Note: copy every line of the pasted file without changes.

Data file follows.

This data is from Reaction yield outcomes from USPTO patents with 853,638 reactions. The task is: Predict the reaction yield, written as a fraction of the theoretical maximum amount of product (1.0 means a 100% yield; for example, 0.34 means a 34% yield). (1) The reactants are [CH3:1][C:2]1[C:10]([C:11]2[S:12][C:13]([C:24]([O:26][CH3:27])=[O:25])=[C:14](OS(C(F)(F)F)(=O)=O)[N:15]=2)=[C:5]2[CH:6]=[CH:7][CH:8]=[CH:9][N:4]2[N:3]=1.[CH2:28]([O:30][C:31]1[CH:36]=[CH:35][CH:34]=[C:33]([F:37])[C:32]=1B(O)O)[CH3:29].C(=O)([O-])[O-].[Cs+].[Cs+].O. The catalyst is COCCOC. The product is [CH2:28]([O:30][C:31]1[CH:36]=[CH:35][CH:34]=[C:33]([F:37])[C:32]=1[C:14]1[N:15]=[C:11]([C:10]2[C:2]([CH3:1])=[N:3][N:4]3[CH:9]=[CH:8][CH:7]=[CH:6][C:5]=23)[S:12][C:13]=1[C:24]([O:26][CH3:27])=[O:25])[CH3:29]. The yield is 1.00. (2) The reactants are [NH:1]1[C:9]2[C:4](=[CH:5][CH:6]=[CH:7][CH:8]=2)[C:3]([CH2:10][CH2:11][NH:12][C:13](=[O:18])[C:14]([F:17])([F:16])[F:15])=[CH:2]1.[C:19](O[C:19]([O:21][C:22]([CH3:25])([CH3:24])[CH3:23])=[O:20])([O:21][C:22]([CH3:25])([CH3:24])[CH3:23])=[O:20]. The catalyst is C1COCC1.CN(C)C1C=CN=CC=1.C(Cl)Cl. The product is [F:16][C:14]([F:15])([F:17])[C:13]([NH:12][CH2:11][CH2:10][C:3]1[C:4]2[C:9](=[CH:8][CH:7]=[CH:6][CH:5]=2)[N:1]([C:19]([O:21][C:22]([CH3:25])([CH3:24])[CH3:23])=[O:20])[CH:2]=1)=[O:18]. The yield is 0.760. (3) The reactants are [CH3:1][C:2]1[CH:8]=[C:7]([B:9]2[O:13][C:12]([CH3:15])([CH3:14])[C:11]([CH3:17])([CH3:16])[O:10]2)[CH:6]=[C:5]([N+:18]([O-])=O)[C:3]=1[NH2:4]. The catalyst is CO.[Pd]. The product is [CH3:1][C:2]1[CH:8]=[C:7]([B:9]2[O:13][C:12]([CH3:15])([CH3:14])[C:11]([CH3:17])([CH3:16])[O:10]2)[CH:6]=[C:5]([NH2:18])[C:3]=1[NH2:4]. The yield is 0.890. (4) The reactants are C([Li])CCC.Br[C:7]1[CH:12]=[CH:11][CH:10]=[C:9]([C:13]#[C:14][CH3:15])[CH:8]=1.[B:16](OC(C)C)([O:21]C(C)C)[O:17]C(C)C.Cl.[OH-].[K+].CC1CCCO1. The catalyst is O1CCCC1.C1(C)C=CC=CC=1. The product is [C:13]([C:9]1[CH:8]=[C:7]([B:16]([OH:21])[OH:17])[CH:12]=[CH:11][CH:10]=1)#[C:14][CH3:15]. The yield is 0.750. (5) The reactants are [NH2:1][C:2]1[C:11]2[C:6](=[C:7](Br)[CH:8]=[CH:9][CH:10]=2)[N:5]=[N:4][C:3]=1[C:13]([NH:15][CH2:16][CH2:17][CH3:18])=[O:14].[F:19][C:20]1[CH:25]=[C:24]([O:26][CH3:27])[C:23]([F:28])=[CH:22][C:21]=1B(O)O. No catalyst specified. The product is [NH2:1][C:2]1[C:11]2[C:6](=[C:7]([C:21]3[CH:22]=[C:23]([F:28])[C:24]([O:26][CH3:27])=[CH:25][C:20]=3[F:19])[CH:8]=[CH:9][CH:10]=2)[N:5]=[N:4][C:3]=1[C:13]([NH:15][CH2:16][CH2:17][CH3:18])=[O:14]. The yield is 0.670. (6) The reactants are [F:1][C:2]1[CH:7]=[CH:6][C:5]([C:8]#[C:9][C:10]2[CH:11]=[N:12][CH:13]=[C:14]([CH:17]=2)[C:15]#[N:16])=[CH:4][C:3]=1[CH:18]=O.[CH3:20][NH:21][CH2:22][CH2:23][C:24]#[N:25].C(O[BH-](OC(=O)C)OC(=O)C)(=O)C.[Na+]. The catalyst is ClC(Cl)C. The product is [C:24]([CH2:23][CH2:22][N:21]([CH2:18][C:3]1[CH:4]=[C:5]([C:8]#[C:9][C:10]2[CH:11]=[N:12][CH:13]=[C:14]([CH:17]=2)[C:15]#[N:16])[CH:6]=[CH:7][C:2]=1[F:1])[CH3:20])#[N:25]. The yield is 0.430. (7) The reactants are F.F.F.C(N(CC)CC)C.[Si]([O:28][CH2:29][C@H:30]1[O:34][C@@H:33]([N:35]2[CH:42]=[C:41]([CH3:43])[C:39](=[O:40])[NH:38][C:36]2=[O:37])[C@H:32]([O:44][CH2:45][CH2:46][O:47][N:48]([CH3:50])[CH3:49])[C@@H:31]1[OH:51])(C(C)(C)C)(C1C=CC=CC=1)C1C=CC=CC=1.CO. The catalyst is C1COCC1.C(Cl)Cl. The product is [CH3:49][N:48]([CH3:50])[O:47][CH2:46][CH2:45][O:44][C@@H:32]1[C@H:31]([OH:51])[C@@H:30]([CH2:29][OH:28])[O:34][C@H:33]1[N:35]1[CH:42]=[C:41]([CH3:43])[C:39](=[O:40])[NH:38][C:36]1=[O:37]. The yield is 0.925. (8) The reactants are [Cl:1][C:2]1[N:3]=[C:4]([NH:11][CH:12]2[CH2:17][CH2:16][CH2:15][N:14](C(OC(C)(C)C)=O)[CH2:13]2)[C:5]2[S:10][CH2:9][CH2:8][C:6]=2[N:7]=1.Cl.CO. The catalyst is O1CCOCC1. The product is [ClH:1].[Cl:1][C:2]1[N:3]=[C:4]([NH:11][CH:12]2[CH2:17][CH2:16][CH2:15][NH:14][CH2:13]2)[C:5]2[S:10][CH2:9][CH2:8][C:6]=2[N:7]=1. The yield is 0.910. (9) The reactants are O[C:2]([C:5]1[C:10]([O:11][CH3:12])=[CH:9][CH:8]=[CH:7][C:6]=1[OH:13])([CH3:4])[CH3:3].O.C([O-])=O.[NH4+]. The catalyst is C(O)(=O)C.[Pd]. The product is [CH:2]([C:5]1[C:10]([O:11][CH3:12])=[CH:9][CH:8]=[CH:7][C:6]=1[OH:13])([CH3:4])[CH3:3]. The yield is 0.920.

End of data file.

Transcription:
This data is from Reaction yield outcomes from USPTO patents with 853,638 reactions. The task is: Predict the reaction yield, written as a fraction of the theoretical maximum amount of product (1.0 means a 100% yield; for example, 0.34 means a 34% yield). (1) The reactants are [CH3:1][C:2]1[C:10]([C:11]2[S:12][C:13]([C:24]([O:26][CH3:27])=[O:25])=[C:14](OS(C(F)(F)F)(=O)=O)[N:15]=2)=[C:5]2[CH:6]=[CH:7][CH:8]=[CH:9][N:4]2[N:3]=1.[CH2:28]([O:30][C:31]1[CH:36]=[CH:35][CH:34]=[C:33]([F:37])[C:32]=1B(O)O)[CH3:29].C(=O)([O-])[O-].[Cs+].[Cs+].O. The catalyst is COCCOC. The product is [CH2:28]([O:30][C:31]1[CH:36]=[CH:35][CH:34]=[C:33]([F:37])[C:32]=1[C:14]1[N:15]=[C:11]([C:10]2[C:2]([CH3:1])=[N:3][N:4]3[CH:9]=[CH:8][CH:7]=[CH:6][C:5]=23)[S:12][C:13]=1[C:24]([O:26][CH3:27])=[O:25])[CH3:29]. The yield is 1.00. (2) The reactants are [NH:1]1[C:9]2[C:4](=[CH:5][CH:6]=[CH:7][CH:8]=2)[C:3]([CH2:10][CH2:11][NH:12][C:13](=[O:18])[C:14]([F:17])([F:16])[F:15])=[CH:2]1.[C:19](O[C:19]([O:21][C:22]([CH3:25])([CH3:24])[CH3:23])=[O:20])([O:21][C:22]([CH3:25])([CH3:24])[CH3:23])=[O:20]. The catalyst is C1COCC1.CN(C)C1C=CN=CC=1.C(Cl)Cl. The product is [F:16][C:14]([F:15])([F:17])[C:13]([NH:12][CH2:11][CH2:10][C:3]1[C:4]2[C:9](=[CH:8][CH:7]=[CH:6][CH:5]=2)[N:1]([C:19]([O:21][C:22]([CH3:25])([CH3:24])[CH3:23])=[O:20])[CH:2]=1)=[O:18]. The yield is 0.760. (3) The reactants are [CH3:1][C:2]1[CH:8]=[C:7]([B:9]2[O:13][C:12]([CH3:15])([CH3:14])[C:11]([CH3:17])([CH3:16])[O:10]2)[CH:6]=[C:5]([N+:18]([O-])=O)[C:3]=1[NH2:4]. The catalyst is CO.[Pd]. The product is [CH3:1][C:2]1[CH:8]=[C:7]([B:9]2[O:13][C:12]([CH3:15])([CH3:14])[C:11]([CH3:17])([CH3:16])[O:10]2)[CH:6]=[C:5]([NH2:18])[C:3]=1[NH2:4]. The yield is 0.890. (4) The reactants are C([Li])CCC.Br[C:7]1[CH:12]=[CH:11][CH:10]=[C:9]([C:13]#[C:14][CH3:15])[CH:8]=1.[B:16](OC(C)C)([O:21]C(C)C)[O:17]C(C)C.Cl.[OH-].[K+].CC1CCCO1. The catalyst is O1CCCC1.C1(C)C=CC=CC=1. The product is [C:13]([C:9]1[CH:8]=[C:7]([B:16]([OH:21])[OH:17])[CH:12]=[CH:11][CH:10]=1)#[C:14][CH3:15]. The yield is 0.750. (5) The reactants are [NH2:1][C:2]1[C:11]2[C:6](=[C:7](Br)[CH:8]=[CH:9][CH:10]=2)[N:5]=[N:4][C:3]=1[C:13]([NH:15][CH2:16][CH2:17][CH3:18])=[O:14].[F:19][C:20]1[CH:25]=[C:24]([O:26][CH3:27])[C:23]([F:28])=[CH:22][C:21]=1B(O)O. No catalyst specified. The product is [NH2:1][C:2]1[C:11]2[C:6](=[C:7]([C:21]3[CH:22]=[C:23]([F:28])[C:24]([O:26][CH3:27])=[CH:25][C:20]=3[F:19])[CH:8]=[CH:9][CH:10]=2)[N:5]=[N:4][C:3]=1[C:13]([NH:15][CH2:16][CH2:17][CH3:18])=[O:14]. The yield is 0.670. (6) The reactants are [F:1][C:2]1[CH:7]=[CH:6][C:5]([C:8]#[C:9][C:10]2[CH:11]=[N:12][CH:13]=[C:14]([CH:17]=2)[C:15]#[N:16])=[CH:4][C:3]=1[CH:18]=O.[CH3:20][NH:21][CH2:22][CH2:23][C:24]#[N:25].C(O[BH-](OC(=O)C)OC(=O)C)(=O)C.[Na+]. The catalyst is ClC(Cl)C. The product is [C:24]([CH2:23][CH2:22][N:21]([CH2:18][C:3]1[CH:4]=[C:5]([C:8]#[C:9][C:10]2[CH:11]=[N:12][CH:13]=[C:14]([CH:17]=2)[C:15]#[N:16])[CH:6]=[CH:7][C:2]=1[F:1])[CH3:20])#[N:25]. The yield is 0.430. (7) The reactants are F.F.F.C(N(CC)CC)C.[Si]([O:28][CH2:29][C@H:30]1[O:34][C@@H:33]([N:35]2[CH:42]=[C:41]([CH3:43])[C:39](=[O:40])[NH:38][C:36]2=[O:37])[C@H:32]([O:44][CH2:45][CH2:46][O:47][N:48]([CH3:50])[CH3:49])[C@@H:31]1[OH:51])(C(C)(C)C)(C1C=CC=CC=1)C1C=CC=CC=1.CO. The catalyst is C1COCC1.C(Cl)Cl. The product is [CH3:49][N:48]([CH3:50])[O:47][CH2:46][CH2:45][O:44][C@@H:32]1[C@H:31]([OH:51])[C@@H:30]([CH2:29][OH:28])[O:34][C@H:33]1[N:35]1[CH:42]=[C:41]([CH3:43])[C:39](=[O:40])[NH:38][C:36]1=[O:37]. The yield is 0.925. (8) The reactants are [Cl:1][C:2]1[N:3]=[C:4]([NH:11][CH:12]2[CH2:17][CH2:16][CH2:15][N:14](C(OC(C)(C)C)=O)[CH2:13]2)[C:5]2[S:10][CH2:9][CH2:8][C:6]=2[N:7]=1.Cl.CO. The catalyst is O1CCOCC1. The product is [ClH:1].[Cl:1][C:2]1[N:3]=[C:4]([NH:11][CH:12]2[CH2:17][CH2:16][CH2:15][NH:14][CH2:13]2)[C:5]2[S:10][CH2:9][CH2:8][C:6]=2[N:7]=1. The yield is 0.910. (9) The reactants are O[C:2]([C:5]1[C:10]([O:11][CH3:12])=[CH:9][CH:8]=[CH:7][C:6]=1[OH:13])([CH3:4])[CH3:3].O.C([O-])=O.[NH4+]. The catalyst is C(O)(=O)C.[Pd]. The product is [CH:2]([C:5]1[C:10]([O:11][CH3:12])=[CH:9][CH:8]=[CH:7][C:6]=1[OH:13])([CH3:4])[CH3:3]. The yield is 0.920.